Monday, May 28, 2018

Zhu Han & Fu Hualing on Transparency as an Offence: Rights Lawyering for Open Government Information in China (J of Comp Law)

"Transparency as an Offence: Rights Lawyering for Open Government Information in China"
Zhu Han & Fu Hualing
The Journal of Comparative Law
published in Feb 2018
Volume 12, Issue 2, pp. 417-436
Introduction: Rights lawyering has been developing in China over the past two decades or so.  From spontaneous reaction to proactive organization, from litigation to civil society networking, from using law as a shield to using it as a sword and from individual cases to policy change, Chinese rights lawyers through social-legal activism have been a formidable social force in holding the state accountable for its rhetoric.  This article examines three ways rights lawyers in China have used transparency as a tool to pursue legal activism and social campaigns: open government information (OGI) applications, on-line mobilization, and off-line action.  For rights lawyers, transparency is both an end and a means to address a wide range of social-political issues.   The chapter finds that the formal OGI institutions have created new legal opportunities and resources for rights lawyering, which has proved to be resilient in promoting government accountability and restraining the arbitrary exercise of public powers. However, the political vulnerability of legal institutions and their lack of political will and ability to accommodate the demands of civil society have given rise to extra-institutional and extra-legal mobilization in a variety of organized street actions by rights lawyers.  The extra-institutional lawyering has provoked retaliation from the state, however, leading to further restrictions on lawyers' right to know and crackdowns on rights lawyering.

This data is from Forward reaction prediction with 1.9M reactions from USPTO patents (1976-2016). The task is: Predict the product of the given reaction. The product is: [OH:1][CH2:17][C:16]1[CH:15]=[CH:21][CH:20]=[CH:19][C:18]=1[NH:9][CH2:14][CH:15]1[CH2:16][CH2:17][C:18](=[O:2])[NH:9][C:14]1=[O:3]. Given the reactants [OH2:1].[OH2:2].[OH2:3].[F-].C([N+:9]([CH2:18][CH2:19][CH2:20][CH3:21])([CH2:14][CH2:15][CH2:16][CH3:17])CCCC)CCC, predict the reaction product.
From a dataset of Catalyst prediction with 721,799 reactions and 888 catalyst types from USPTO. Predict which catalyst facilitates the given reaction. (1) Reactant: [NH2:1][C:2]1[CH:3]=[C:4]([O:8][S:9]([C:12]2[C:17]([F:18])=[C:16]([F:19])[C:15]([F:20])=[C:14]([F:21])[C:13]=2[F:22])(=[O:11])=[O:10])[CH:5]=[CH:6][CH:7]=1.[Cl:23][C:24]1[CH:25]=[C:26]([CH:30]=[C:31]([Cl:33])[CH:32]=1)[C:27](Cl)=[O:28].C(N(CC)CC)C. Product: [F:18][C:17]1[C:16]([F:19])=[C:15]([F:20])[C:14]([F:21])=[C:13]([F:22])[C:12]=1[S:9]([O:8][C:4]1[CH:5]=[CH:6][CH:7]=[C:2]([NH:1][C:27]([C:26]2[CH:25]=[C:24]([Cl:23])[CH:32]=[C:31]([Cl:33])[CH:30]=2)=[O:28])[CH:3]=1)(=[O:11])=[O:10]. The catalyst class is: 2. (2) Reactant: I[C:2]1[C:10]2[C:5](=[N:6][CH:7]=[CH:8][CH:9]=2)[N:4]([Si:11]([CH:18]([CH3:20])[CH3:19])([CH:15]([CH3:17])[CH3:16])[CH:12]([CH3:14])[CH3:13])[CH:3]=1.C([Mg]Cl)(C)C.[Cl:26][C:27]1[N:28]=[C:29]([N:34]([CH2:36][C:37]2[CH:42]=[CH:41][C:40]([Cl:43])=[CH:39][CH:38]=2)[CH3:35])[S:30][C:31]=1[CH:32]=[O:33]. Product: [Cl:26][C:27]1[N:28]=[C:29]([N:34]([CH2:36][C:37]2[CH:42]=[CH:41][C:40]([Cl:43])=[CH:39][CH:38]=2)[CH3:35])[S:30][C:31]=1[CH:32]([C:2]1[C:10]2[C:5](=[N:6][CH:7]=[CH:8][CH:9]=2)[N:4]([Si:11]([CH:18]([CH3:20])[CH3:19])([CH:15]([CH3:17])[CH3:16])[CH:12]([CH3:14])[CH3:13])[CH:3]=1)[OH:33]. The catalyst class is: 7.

Operating in an authoritarian system with a compliant judiciary, limited rule of law, and little meaningful political participation, Chinese lawyers have few options with which to seek remedies when their rights and interests and those of their clients are adversely affected. Over the past two decades, Chinese lawyers, mostly rights lawyers, have through activist lawyering exploited all available opportunities within the current legal framework by using the existing legal procedures to promote accountability and restrain the arbitrary exercise of powers.